Or actually the other way around: cracking up with Cracking On.

There's at least one in every publication: in the last issue of Sphinx I now know there's at least two, no -- three.

In my editorial, there's 'arrive' with one 'r': Christmas is due to arive shortly.

Worse is the Grey Hen progress interview. I started the problem by asking Joy Howard about her new anthology, Cracking Up. Only of course, it isn't called Cracking Up, it is called Cracking ON. She politely pointed this out and I corrected the error. As I thought.

I failed to notice that the title came into the interview four times and I corrected only two of them. Here is some of what I should have said:

Your forthcoming anthology, Cracking  On, focuses on the theme of aging. Could that be something most people want not to think about?

Yes and no. Recently, the topic of ageing is getting a higher profile in the media, which indicates that people (and we live in a society where an ageing population is on the increase) are more open to thinking about it. The contributors to Cracking On both celebrate age, overturn expectations about older women, and confront the reality of the approaching end of life. Insight, humour and courage are always inspiring, but especially so when thinking about aging.

Cracking On is the sequel to A Twist of Malice (a cracking good anthology by the way).

Phew. Please take a look at Katy Evans-Bush (Baroque in Hackney) on Gary McKinnon. It is chilling. Poets can and should get political in such circumstances.

Meanwhile, I'm back to getting more of the Sphinx tripartite reviews online. It is slow. I think it's worth it, but slow. The process goes like this:

I'm not suggesting for one moment that there aren't still occasional errors, but you can see why it takes a long time to do this. Even just the shift from three Word docs to ready on line takes me about three-quarters of an hour per review. Labour of love, or what?

It is quite fascinating. I know and respect all my reviewers. Quite often all three come in with a broadly similar rating and response, although some are slightly kinder than others, and I end up feeling -- yes -- this must represent a fair judgement of this publication.

But then I look at another one -- sometimes with the same three reviewers -- and two of them vary dramatically. One has found the publication awful, almost impossible to tolerate; another thinks it is wonderful. How very interesting! I know that my reviewers take quite a while to come up with their responses: these people have READ the poems and thought about them carefully. And yet . . .

What does this say about poetry? Such a dramatic variation. What does it say?

Or actually the other way around: cracking up with Cracking On.

There's at least one in every publication: in the last issue of Sphinx I now know there's at least two, no -- three.

In my editorial, there's 'arrive' with one 'r': Christmas is due to arive shortly.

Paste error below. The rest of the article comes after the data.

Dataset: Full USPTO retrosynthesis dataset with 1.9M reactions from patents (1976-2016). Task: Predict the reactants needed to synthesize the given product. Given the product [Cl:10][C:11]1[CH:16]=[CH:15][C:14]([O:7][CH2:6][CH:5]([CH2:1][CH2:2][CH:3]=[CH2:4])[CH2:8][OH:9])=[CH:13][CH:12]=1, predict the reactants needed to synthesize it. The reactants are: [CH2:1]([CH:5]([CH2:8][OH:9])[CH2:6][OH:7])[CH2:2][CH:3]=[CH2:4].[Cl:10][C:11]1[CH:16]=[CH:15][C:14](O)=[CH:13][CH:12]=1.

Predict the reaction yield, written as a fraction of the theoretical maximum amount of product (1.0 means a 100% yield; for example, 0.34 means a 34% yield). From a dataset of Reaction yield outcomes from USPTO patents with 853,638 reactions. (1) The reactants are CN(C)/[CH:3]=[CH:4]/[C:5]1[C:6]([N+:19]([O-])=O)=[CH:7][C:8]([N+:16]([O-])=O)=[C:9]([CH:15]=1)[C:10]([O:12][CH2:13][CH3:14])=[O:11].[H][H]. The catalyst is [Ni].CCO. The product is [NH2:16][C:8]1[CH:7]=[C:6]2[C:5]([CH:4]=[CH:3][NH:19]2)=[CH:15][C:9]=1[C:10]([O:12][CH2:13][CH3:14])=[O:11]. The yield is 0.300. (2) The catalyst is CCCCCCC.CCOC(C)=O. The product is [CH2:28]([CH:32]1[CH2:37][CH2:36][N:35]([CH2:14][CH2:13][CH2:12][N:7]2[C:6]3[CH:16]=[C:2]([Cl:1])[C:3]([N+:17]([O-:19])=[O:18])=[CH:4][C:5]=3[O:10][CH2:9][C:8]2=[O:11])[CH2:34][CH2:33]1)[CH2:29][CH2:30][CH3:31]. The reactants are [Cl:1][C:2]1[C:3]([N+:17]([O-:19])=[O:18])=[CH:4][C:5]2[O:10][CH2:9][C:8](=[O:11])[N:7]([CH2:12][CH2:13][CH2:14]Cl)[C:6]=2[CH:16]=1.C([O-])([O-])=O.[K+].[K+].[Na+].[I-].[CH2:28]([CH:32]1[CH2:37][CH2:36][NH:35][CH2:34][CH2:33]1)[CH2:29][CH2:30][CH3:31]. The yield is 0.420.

Worse is the Grey Hen progress interview. I started the problem by asking Joy Howard about her new anthology, Cracking Up. Only of course, it isn't called Cracking Up, it is called Cracking ON. She politely pointed this out and I corrected the error. As I thought.

I failed to notice that the title came into the interview four times and I corrected only two of them. Here is some of what I should have said:

Your forthcoming anthology, Cracking  On, focuses on the theme of aging. Could that be something most people want not to think about?

Yes and no. Recently, the topic of ageing is getting a higher profile in the media, which indicates that people (and we live in a society where an ageing population is on the increase) are more open to thinking about it. The contributors to Cracking On both celebrate age, overturn expectations about older women, and confront the reality of the approaching end of life. Insight, humour and courage are always inspiring, but especially so when thinking about aging.

Cracking On is the sequel to A Twist of Malice (a cracking good anthology by the way).

Phew. Please take a look at Katy Evans-Bush (Baroque in Hackney) on Gary McKinnon. It is chilling. Poets can and should get political in such circumstances.

Meanwhile, I'm back to getting more of the Sphinx tripartite reviews online. It is slow. I think it's worth it, but slow. The process goes like this:

I'm not suggesting for one moment that there aren't still occasional errors, but you can see why it takes a long time to do this. Even just the shift from three Word docs to ready on line takes me about three-quarters of an hour per review. Labour of love, or what?

It is quite fascinating. I know and respect all my reviewers. Quite often all three come in with a broadly similar rating and response, although some are slightly kinder than others, and I end up feeling -- yes -- this must represent a fair judgement of this publication.

But then I look at another one -- sometimes with the same three reviewers -- and two of them vary dramatically. One has found the publication awful, almost impossible to tolerate; another thinks it is wonderful. How very interesting! I know that my reviewers take quite a while to come up with their responses: these people have READ the poems and thought about them carefully. And yet . . .

What does this say about poetry? Such a dramatic variation. What does it say?